On average, it takes three to nine months for a nominee to receive an invitation to serve. Your invitation will state your departure date, which may be anywhere from one to seven months in the future.
The timing of your invitation depends on a number of factors, including your availability date, the skills required by current assignments, and any special needs identified during your medical clearance. Placement of married couples usually takes longer because the complexity of the assignment match is doubled. Your file will be processed according to your projected departure date.
Remember: You will not know when or where you are going until you receive your invitation. Don't make any major changes yet, such as leaving your job or selling your car. Your projected departure date may change — sometimes more than once — before your final invitation arrives.
Visiting a Volunteer
Family and friends can make the trip to see a Volunteer in his or her overseas community. Visiting a Peace Corps Volunteer is one of the most exciting ways to see and learn about another country's people, cultures, and traditions. The cost of your vacation travel is your responsibility. The Peace Corps provides two vacation days to Volunteers for every month of service.
Access to e-mail is becoming more common but is far from universal. Your Volunteer may or may not have access to e-mail during his or her service.
The reach of the Internet around the world is changing rapidly. In some Peace Corps countries, Internet cafés and computer access are common. In others, they are rare and expensive. Access may vary widely within a country, depending on the nature of a Volunteer's assignment and the community in which the Volunteer lives.
Your Volunteer's Welcome Book packet will contain more specific guidance for his or her country of service.
Letters and Packages
Before departure, your Volunteer will receive information about you can keep in touch during his or her years of service. The instructions will be tailored to his or her particular country. If you have questions about communicating with your Volunteer, you may call Peace Corps headquarters and ask for the Country Desk.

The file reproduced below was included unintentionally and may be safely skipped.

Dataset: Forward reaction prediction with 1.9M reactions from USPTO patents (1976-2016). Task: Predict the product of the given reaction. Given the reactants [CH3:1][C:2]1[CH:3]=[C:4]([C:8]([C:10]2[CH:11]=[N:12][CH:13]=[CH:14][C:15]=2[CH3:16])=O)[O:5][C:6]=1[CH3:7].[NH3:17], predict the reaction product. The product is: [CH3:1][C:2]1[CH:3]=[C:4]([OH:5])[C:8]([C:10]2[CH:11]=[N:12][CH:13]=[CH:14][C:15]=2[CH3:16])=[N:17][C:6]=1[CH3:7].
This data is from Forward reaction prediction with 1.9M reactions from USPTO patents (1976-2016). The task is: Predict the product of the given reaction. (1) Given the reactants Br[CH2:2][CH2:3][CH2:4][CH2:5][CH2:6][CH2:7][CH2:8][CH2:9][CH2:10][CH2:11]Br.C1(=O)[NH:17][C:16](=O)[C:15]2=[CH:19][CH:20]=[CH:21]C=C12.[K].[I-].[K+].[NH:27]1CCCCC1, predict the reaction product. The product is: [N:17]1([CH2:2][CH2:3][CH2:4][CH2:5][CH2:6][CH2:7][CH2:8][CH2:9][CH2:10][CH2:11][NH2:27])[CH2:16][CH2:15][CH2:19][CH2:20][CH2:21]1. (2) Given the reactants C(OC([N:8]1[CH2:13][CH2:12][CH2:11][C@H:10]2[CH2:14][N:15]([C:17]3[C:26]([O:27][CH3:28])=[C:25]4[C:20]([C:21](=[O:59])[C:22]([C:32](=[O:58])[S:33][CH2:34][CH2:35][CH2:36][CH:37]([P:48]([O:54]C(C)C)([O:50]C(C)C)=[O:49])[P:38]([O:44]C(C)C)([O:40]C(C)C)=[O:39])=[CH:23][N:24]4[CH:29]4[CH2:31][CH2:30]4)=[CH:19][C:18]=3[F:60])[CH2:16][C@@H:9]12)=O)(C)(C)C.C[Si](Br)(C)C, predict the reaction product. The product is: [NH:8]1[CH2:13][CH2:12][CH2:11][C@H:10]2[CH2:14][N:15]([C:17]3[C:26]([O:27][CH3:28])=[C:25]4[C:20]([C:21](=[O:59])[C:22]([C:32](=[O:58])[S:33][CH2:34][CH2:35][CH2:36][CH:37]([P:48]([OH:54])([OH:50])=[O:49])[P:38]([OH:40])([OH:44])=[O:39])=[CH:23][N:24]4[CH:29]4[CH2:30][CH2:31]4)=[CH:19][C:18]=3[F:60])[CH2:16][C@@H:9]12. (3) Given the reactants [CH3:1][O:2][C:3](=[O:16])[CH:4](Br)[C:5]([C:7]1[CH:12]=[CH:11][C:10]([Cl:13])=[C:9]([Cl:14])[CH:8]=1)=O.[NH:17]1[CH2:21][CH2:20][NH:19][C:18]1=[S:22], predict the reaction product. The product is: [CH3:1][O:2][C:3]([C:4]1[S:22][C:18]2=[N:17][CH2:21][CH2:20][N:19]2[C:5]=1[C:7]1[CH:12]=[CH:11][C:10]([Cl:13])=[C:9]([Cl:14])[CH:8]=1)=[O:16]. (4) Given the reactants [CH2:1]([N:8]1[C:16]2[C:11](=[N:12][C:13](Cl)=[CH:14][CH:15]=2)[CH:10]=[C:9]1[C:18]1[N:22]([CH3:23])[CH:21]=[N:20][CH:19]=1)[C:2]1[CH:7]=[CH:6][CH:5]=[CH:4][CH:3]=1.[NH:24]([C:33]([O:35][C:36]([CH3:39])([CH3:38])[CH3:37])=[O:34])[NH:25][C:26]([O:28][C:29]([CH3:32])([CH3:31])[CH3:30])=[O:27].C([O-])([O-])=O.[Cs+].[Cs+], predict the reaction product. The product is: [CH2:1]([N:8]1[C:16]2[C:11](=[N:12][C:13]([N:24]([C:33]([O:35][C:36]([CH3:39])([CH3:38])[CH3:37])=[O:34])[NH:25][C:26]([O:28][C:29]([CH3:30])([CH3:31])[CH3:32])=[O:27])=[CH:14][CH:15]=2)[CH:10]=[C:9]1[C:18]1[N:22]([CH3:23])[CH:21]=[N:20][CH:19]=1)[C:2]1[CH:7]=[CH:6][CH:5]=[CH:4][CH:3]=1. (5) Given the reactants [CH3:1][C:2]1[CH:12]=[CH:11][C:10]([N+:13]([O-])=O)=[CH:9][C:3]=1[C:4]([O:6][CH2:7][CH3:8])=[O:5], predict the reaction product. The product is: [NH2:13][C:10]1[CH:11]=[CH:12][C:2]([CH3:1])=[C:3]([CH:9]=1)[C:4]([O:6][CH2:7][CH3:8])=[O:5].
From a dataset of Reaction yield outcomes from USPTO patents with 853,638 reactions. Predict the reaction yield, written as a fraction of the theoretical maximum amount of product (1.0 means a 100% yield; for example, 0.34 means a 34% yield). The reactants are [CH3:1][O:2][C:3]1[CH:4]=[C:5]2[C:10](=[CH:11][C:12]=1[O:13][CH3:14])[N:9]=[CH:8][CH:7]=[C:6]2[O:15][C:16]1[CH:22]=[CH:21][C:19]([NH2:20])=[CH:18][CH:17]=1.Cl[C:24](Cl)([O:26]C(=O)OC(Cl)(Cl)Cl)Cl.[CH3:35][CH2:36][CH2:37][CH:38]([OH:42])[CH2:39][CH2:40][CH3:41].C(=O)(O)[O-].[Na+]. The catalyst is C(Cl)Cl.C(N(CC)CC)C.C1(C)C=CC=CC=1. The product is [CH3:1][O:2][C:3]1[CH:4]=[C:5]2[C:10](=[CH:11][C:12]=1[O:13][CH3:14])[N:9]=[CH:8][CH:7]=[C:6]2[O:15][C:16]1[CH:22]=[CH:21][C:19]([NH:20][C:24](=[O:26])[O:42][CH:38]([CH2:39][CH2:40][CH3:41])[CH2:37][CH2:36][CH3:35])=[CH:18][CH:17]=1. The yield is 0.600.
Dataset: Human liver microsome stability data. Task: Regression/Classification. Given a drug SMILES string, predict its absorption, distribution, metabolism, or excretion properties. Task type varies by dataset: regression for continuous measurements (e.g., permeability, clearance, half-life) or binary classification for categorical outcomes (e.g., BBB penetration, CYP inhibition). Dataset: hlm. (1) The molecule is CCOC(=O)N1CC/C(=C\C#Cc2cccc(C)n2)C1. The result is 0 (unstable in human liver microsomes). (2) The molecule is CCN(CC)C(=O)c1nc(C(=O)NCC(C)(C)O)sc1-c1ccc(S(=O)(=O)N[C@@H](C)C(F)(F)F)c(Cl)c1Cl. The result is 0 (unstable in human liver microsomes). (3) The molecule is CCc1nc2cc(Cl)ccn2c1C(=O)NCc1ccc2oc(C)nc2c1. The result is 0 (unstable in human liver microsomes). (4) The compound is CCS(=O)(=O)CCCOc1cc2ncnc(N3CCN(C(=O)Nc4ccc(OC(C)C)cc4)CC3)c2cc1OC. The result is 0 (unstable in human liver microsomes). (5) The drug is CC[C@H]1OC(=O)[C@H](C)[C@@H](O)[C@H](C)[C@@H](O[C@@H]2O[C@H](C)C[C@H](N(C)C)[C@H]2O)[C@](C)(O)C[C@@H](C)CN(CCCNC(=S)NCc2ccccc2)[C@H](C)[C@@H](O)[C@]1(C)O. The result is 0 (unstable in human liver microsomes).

Your instructions will include an address for the initial 10-12 week training period. After training, you likely will receive new mailing instructions from your Volunteer.
Please check the guidelines before sending care packages from home. Weight, content, and customs restrictions will apply. There may also be prohibitions against sending food items. You should consider carefully before sending items of great value, too. Please abide by the suggested regulations in order to prevent the loss or delay of items.
Keep in mind that another country's postal system may take longer to distribute mail than the United States Postal Service. It is not uncommon for correspondence to take several weeks for delivery. For this reason, you and your Volunteer may want to number any letters you both write to keep track of your correspondence.
Telephone systems vary from country to country, and both phone systems and access to a telephone may be different than you are accustomed to in the United States. Volunteers may have a phone in their home, or they may have to place calls from their place of work or a public facility. Other Volunteers make calls from a nearby town or a friend's house.
Lots of info - but doesn't it make you excited? Is that just me?